When you retire and reach preservation age, you don’t have to withdraw your super as a lump sum — you also have the option to commence an account-based income stream. This can be a flexible and tax-effective way to fund your retirement.
But there are plenty of rules around account-based income streams, including when you can start one and how much you’re required to withdraw each year. Below, we run through some of the key questions you might have.
Note: This article refers to retirement phase account-based income streams, rather than transition to retirement (TTR) income streams, which cannot be cashed out as a lump sum and do not require you to be retired (though you will need to have reached preservation age). TTR income streams are also not tax-exempt while in the pre-retirement phase.
First of all, what is the accumulation phase?
As the name suggests, the accumulation phase is where your super sits during your working years, steadily growing to provide you with enough funds to meet your needs during retirement.
Most employer and voluntary contributions are taxed at a flat rate of 15%, so long as they do not exceed the concessional contributions cap (currently set at $27,500 in FY 2022-23).1 Earnings in accumulation phase accounts are also taxed at 15%, which is lower than the rates most taxpayers would be looking at had they invested their money outside of super and in their own name.
How do account-based income streams work?
Once you reach preservation age (between the age of 55 and 60 depending on when you were born), you can choose to commence an account-based pension. This takes the super you’ve saved over the years and converts it into an income stream to help fund your retirement.
Your super fund can continue to invest your money, meaning your savings have the potential to keep growing depending on how the market performs. During this time, you won’t be charged tax on any investment earnings on funds in your account.2
You can select how often you’d like to receive payments (monthly, quarterly, half-yearly or yearly), as well as how much you’d like to withdraw each financial year (subject to the minimum drawdown requirements).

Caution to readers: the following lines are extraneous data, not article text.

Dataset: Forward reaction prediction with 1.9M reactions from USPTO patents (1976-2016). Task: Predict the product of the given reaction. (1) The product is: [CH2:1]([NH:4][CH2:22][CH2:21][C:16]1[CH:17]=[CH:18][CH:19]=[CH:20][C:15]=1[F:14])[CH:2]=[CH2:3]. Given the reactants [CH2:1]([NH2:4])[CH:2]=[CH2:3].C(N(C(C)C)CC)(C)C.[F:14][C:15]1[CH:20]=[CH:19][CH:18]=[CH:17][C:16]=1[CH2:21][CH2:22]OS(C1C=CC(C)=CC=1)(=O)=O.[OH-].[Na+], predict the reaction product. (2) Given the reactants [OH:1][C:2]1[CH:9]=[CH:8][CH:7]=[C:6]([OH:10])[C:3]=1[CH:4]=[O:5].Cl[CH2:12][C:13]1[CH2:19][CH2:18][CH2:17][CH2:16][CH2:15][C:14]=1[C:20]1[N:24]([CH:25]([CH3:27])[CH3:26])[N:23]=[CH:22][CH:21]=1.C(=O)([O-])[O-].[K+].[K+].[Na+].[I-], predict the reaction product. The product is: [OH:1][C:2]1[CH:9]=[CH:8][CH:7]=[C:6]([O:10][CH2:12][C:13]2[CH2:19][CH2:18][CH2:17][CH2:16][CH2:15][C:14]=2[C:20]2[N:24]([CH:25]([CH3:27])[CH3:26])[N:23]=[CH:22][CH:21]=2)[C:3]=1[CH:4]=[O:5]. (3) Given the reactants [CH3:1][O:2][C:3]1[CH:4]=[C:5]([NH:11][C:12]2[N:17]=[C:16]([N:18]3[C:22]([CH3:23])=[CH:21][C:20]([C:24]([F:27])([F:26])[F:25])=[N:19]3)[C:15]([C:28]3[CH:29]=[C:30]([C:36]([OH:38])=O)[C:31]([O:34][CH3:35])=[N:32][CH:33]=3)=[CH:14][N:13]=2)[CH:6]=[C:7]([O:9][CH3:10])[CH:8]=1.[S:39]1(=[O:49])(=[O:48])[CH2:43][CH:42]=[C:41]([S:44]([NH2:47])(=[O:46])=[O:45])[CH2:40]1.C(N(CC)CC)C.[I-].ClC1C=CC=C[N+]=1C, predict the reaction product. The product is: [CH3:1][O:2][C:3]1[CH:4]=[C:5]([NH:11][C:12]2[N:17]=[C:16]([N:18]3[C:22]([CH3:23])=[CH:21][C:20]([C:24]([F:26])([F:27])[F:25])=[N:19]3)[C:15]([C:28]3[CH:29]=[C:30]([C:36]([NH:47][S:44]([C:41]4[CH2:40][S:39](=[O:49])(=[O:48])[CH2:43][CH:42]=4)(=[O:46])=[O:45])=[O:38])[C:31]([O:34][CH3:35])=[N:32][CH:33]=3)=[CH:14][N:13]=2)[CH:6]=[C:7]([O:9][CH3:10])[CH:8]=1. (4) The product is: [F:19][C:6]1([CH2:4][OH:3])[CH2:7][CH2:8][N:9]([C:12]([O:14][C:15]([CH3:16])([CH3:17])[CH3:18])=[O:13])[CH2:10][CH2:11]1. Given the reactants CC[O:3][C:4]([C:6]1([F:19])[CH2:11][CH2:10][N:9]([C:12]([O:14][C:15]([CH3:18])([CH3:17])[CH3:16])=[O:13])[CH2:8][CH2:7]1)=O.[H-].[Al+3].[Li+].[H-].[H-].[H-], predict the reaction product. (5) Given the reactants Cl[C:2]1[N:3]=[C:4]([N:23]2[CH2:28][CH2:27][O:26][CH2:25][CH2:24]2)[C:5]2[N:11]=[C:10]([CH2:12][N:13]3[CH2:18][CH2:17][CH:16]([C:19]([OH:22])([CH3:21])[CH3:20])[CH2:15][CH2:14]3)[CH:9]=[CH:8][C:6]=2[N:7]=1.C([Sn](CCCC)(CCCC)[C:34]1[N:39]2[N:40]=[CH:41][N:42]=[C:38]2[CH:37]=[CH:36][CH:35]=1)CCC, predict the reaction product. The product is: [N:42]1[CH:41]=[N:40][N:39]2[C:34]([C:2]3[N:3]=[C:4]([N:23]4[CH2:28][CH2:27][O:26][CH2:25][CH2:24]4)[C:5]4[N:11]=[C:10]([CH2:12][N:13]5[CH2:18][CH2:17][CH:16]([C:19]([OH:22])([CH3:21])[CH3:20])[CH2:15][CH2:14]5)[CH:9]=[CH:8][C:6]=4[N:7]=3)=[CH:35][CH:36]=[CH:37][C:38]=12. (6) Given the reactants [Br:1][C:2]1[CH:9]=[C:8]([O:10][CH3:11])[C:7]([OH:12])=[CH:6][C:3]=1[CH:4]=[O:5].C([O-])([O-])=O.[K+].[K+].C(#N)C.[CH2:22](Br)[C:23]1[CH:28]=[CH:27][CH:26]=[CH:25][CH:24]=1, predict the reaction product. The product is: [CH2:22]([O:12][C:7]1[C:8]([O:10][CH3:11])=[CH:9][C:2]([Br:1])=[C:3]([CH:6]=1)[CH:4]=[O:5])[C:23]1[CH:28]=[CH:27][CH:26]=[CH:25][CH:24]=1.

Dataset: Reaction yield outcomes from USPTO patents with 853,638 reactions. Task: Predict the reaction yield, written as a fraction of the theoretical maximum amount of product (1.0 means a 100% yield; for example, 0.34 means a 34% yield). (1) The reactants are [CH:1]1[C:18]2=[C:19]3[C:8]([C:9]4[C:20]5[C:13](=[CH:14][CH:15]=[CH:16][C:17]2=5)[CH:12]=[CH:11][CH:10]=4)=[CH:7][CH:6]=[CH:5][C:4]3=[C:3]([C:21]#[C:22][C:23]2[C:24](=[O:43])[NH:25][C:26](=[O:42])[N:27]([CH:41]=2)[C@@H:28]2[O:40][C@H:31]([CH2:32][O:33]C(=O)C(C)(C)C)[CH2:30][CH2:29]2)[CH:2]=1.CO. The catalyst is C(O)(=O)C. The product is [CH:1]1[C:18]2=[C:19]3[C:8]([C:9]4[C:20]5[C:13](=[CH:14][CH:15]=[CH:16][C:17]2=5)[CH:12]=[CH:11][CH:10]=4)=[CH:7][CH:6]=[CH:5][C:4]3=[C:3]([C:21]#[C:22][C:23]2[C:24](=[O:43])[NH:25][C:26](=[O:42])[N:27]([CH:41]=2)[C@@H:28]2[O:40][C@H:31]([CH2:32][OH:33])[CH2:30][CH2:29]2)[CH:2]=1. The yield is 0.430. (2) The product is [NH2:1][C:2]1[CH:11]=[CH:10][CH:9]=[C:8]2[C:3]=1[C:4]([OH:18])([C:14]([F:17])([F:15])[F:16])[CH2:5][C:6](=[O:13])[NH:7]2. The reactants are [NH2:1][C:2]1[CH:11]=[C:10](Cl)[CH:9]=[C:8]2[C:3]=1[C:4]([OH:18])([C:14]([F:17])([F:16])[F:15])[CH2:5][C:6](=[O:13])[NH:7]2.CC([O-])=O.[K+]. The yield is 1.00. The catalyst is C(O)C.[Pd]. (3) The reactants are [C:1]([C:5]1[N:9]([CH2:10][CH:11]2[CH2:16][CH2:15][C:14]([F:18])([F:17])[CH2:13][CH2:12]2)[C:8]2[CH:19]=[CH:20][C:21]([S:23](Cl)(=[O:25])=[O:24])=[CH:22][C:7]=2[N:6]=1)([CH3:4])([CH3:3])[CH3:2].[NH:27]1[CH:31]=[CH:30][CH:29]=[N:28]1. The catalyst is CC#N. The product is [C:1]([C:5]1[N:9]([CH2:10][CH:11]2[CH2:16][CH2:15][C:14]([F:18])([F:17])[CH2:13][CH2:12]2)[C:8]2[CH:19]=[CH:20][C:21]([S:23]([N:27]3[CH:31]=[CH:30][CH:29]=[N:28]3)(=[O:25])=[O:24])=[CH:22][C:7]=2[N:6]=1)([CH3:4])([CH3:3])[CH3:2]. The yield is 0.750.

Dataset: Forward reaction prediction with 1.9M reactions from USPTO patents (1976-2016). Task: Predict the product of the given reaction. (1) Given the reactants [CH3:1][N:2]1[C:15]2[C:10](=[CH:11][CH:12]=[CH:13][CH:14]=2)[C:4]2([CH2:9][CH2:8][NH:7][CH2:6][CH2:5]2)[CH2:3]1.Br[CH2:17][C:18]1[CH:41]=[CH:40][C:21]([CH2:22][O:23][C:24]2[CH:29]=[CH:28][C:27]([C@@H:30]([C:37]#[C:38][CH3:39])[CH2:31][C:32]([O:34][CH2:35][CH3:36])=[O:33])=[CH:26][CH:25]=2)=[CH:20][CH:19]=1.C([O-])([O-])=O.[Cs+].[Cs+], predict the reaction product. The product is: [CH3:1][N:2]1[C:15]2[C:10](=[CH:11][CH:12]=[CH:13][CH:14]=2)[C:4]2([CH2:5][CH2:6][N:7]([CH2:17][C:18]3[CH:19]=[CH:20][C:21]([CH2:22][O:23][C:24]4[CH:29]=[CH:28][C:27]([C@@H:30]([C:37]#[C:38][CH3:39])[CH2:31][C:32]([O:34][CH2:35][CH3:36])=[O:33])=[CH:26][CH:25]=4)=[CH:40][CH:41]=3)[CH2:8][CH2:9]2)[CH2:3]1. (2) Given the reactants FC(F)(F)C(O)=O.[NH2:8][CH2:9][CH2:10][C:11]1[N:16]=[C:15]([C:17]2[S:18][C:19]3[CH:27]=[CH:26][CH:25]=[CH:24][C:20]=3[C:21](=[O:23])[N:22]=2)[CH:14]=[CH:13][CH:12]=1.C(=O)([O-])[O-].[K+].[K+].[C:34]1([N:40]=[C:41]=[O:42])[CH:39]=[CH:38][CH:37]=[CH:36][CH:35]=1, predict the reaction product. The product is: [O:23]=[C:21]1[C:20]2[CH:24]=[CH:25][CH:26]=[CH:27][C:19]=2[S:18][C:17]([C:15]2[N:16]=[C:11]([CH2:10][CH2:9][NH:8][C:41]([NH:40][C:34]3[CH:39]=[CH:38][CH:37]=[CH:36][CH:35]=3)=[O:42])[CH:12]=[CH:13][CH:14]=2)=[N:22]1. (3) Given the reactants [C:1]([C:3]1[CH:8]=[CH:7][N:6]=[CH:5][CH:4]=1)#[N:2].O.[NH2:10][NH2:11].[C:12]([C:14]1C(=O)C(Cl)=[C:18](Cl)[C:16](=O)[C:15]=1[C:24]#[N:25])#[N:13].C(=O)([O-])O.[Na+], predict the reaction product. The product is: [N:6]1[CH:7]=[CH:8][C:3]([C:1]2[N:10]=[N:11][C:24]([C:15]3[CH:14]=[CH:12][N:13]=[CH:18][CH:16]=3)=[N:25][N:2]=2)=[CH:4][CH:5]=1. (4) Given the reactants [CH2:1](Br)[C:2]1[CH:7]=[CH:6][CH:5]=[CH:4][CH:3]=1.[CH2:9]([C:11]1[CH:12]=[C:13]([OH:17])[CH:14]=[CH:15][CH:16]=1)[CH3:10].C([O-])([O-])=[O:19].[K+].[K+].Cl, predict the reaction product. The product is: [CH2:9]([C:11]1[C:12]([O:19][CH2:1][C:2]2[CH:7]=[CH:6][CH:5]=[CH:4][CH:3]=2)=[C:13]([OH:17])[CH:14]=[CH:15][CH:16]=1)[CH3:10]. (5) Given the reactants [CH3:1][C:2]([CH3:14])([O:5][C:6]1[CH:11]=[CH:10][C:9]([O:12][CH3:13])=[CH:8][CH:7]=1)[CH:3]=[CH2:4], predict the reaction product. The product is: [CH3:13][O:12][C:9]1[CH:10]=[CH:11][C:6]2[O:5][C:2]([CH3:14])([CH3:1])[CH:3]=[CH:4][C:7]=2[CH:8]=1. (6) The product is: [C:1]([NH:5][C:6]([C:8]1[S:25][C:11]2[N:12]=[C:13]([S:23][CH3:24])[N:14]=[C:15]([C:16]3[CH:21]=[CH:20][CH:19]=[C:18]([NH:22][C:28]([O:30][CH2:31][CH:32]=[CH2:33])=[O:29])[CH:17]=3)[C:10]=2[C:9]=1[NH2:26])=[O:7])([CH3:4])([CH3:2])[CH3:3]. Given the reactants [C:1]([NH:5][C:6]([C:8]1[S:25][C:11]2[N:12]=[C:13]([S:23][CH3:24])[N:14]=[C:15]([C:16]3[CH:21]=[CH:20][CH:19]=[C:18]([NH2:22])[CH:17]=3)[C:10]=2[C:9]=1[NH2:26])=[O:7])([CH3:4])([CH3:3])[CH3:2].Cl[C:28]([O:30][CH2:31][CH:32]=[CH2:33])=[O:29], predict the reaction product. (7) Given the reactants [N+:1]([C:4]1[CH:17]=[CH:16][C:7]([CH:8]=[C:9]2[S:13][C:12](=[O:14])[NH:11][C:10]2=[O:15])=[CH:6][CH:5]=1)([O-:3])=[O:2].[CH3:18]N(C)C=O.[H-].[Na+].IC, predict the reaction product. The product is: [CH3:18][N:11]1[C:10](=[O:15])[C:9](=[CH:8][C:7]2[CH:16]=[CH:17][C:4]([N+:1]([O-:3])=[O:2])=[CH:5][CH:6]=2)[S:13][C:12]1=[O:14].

Just keep in mind that if you withdraw too much your super may not last as long as you had originally planned. And if you withdraw too little you risk running afoul of the minimum drawdown rules, which can result in your super pension losing its tax-free status.
What are the minimum drawdown rates?
The minimum drawdown rates are based on your age and your account balance on 1 July, with rates currently set at 4% for under 65s and rising to 14% for anyone aged 95 and above.3
|Age||Minimum drawdown rate|
|95 and above||14%|
When do I switch to an account-based pension?
To commence an account-based pension, you’ll have to meet a condition of release. This usually means:
There’s no requirement that you switch over to an account-based pension once a condition of release is met. You can keep your super in accumulation mode, or even have a pension and an accumulation account running simultaneously.
Avoid going over the Transfer Balance Cap
The Transfer Balance cap is the limit on how much super you can transfer into the retirement phase of your account. It applies to all retirement phase income streams (including death benefits you take as an income stream) across all super accounts.
The Transfer Balance Cap is set at $1.9 million for the 2023-24 financial year, but depending on your circumstances, yours might be lower.
If you exceed your personal Transfer Balance Cap, you might have to reduce the amount you hold in the pension phase (such as by transferring it to an accumulation account or withdrawing it completely from your super) and pay excess transfer balance tax.
How does the Age Pension fit in?
Assuming you meet the eligibility requirements, you can receive the Age Pension in tandem with an account-based pension. If you do this, the balance of the latter will be treated as an asset under the Age Pension asset test and will ultimately affect how much Age pension you are entitled to.
As for the income test, the amount that Centrelink will assess depends on when your account-based pension commenced.
If it started before 1 January 2015, Centrelink may only assess a portion of your annual income payments (assuming that grandfathering rules apply).
If it started on 1 January 2015 or after, your account-based pension will be treated as a financial asset and deeming rules will be used to calculate the income it generates. For example, single Australians will have the first $60,400 of their financial assets deemed to earn 0.25%, while anything over $60,400 will have a deemed rate of 2.25% applied.4